POLITICS

Trudeau Tells 'Live With Kelly and Ryan' He Disagrees With Trump On Environment

06/05/2017 11:22 EDT | Updated 06/05/2017 11:22 EDT

Prime Minister Justin Trudeau told a popular American morning show that he doesn’t see eye-to-eye with U.S. President Donald Trump when it comes to the environment.

And Trudeau also used his appearance on “Live with Kelly and Ryan” in Niagara Falls, Ont. Monday to hint how his approach to terrorism may differ from his U.S. counterpart.

 

The mostly fluffy interview with Kelly Ripa and Ryan Seacrest touched on Trudeau’s reputation for flashy socks and shirtless photos. However, the prime minister also tried to promote the “very deep relationship” between Canada and the United States.

“We are connected like no two countries in the world and that will continue,” Trudeau said.

Ripa noted that Trudeau was close to former president Barack Obama and asked him how he would characterize his relationship with Trump. Trudeau said he has a “good, constructive working relationship” with the president but, without being prompted, offered up how they differ.

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Prime Minister Justin Trudeau, with Kelly Ripa and Ryan Seacrest, waves to the crowd following his appearance on "Live with Kelly and Ryan" in Niagara Falls, Ont. on June 5, 2017. (Photo: Aaron Lynett/The Canadian Press)

“I mean, today’s World Environment Day and we don’t agree on that because I think there’s a lot of good jobs in the environment that we are building for,” he said, sparking applause.

Trump pulled the U.S. out of the Paris climate accord last week. The Prime Minister’s Office said in a statement that Trudeau spoke directly with Trump to express “his disappointment with the president’s decision.”

Trudeau said both leaders are “connected” on trying to create good jobs for the middle class and keeping close economic ties.

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U.S. President Donald Trump announces his decision that the United States will withdraw from the landmark Paris Climate Agreement, in the Rose Garden of the White House in Washington, D.C., June 1, 2017. (Photo: Kevin Lamarque/Reuters)

“We need to keep that border open, safe, smooth-flowing. We both agree on that.”

Seacrest also asked about the weekend terror attack in London, U.K. that left at least seven people dead, including Canadian Christine Archibald.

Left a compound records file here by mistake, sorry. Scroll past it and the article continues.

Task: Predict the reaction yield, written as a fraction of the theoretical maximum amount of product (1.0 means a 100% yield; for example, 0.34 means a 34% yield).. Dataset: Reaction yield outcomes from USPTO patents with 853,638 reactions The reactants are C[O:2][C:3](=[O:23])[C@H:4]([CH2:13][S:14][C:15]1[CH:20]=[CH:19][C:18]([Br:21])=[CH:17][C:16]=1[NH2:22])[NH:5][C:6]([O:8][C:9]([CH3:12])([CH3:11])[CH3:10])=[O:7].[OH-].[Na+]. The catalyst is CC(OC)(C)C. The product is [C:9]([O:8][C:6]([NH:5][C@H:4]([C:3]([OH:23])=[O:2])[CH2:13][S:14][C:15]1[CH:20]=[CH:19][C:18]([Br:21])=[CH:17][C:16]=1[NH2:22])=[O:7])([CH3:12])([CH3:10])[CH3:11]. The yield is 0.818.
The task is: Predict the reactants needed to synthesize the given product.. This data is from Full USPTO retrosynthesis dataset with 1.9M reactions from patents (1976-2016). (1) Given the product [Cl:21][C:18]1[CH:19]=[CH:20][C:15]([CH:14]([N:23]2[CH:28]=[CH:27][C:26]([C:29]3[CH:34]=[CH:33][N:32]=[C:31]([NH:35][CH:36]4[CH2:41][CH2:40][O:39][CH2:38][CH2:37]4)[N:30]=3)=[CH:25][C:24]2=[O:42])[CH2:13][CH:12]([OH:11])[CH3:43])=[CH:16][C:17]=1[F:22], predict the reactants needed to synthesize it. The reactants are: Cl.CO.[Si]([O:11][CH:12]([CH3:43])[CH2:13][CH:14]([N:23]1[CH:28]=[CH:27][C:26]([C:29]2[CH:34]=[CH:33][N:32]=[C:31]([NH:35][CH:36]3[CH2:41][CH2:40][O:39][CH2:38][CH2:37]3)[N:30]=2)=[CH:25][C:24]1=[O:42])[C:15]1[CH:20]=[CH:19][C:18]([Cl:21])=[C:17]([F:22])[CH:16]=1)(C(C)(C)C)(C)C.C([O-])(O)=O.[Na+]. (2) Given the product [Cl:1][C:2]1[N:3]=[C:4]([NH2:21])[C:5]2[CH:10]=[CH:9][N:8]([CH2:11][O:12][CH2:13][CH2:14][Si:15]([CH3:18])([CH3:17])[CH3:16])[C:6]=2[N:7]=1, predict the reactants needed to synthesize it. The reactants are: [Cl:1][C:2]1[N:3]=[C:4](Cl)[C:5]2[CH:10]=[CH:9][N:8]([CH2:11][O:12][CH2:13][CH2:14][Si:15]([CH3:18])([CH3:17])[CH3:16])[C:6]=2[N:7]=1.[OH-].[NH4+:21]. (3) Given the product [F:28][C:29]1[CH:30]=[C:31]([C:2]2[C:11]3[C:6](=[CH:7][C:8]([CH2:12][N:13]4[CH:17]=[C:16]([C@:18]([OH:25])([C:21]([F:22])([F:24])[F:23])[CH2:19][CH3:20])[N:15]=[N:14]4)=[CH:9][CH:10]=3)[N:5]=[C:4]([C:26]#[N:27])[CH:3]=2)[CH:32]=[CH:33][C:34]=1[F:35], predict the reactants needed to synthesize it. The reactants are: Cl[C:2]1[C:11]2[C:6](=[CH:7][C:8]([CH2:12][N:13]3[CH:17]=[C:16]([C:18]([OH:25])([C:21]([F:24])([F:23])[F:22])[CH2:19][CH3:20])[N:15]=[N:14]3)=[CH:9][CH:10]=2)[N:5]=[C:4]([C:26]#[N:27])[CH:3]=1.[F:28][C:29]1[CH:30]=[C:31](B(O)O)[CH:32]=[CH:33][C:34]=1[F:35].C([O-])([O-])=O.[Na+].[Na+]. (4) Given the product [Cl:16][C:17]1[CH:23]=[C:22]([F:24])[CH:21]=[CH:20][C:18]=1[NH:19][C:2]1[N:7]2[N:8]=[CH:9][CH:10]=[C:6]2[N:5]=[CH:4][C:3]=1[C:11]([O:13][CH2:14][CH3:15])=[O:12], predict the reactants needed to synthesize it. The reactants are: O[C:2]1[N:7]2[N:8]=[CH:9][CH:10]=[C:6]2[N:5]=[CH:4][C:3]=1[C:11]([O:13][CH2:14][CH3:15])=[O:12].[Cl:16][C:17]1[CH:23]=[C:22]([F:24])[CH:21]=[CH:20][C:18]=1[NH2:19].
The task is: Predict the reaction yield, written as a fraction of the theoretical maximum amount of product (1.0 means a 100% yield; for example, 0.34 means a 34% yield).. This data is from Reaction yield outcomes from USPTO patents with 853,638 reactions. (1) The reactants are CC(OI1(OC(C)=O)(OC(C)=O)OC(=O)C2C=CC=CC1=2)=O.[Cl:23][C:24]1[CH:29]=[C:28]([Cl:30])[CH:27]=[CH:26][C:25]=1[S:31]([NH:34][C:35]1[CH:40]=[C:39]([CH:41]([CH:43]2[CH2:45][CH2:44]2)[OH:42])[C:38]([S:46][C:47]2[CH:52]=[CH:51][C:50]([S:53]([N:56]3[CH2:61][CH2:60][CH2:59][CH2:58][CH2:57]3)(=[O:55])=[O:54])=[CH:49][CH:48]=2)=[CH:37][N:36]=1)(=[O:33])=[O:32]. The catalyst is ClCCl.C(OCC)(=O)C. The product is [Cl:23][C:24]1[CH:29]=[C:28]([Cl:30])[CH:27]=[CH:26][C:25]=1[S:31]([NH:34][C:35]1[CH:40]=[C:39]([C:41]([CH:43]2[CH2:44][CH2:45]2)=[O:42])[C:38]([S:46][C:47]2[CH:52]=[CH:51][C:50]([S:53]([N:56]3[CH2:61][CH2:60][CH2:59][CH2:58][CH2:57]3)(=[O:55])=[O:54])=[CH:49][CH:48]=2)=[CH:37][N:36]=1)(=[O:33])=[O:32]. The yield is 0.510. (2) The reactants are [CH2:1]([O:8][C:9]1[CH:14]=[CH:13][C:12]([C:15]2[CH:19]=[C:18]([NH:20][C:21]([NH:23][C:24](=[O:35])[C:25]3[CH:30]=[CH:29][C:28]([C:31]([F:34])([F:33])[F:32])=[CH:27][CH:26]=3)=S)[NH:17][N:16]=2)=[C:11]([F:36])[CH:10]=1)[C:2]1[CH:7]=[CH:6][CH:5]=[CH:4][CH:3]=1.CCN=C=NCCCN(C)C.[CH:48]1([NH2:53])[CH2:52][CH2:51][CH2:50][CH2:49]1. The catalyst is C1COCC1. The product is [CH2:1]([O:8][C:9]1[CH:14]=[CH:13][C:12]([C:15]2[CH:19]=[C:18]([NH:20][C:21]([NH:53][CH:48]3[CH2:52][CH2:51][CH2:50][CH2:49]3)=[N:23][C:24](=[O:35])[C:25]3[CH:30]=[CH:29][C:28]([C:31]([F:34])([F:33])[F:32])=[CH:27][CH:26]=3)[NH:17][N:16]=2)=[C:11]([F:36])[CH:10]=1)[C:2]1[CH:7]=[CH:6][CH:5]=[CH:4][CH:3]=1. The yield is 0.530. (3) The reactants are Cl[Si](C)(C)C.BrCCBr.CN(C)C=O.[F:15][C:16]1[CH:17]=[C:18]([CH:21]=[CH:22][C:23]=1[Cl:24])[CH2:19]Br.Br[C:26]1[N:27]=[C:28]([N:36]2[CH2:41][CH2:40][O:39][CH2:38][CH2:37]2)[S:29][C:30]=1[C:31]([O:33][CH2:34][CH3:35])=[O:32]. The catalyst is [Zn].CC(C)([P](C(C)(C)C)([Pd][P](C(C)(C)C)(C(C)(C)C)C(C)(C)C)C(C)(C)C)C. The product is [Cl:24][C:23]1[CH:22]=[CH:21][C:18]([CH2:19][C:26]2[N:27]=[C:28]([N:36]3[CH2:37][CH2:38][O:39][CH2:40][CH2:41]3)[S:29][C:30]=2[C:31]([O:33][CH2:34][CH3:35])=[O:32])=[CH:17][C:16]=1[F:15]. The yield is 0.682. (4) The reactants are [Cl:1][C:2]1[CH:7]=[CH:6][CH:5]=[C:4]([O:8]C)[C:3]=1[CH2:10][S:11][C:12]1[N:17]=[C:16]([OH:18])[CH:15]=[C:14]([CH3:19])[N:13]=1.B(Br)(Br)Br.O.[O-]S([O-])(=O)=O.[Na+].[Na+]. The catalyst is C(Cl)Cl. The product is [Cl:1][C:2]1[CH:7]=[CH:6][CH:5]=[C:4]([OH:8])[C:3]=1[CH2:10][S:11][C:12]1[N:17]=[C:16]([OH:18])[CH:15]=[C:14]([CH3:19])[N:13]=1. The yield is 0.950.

“What goes through your mind when you think about keeping Canada safe?” Seacrest asked.

Trudeau called it the biggest responsibility of any leader.

“That balance — defending our security and keeping us Canadian — is what people expect of me. And I’m always going to do both of those things.”

“There’s all sorts of different things we need to do, whether it’s investing in safety, security, police officers and investigative national security stuff or whether it’s in creating a society in which we’re there for each other, we lean on each other, we’re resilient enough to handle bad things happening without falling into a bad space,” Trudeau said.

“That balance — defending our security and keeping us Canadian — is what people expect of me. And I’m always going to do both of those things.”

Trudeau’s remarks about staying vigilant “without falling into a bad space” are similar to those from London Mayor Sadiq Khan, who told Londoners over the weekend that with increased police presence in the wake of the attack, there was “no reason to be alarmed.”

Trump took Khan’s remarks out of context and blasted him on social media.

"At least 7 dead and 48 wounded in terror attack and Mayor of London says there is 'no reason to be alarmed!’” Trump tweeted Sunday.

Trump also used the attack to call for a strengthened version of his proposed travel ban — which was struck down by U.S. courts. — on all refugees and visitors from six mostly Muslim countries.

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“We must stop being politically correct and get down to the business of security for our people,” Trump tweeted.

Khan’s office shot back that the mayor had more pressing matters than responding to Trump’s “ill-informed tweet.”

With files from The Canadian Press

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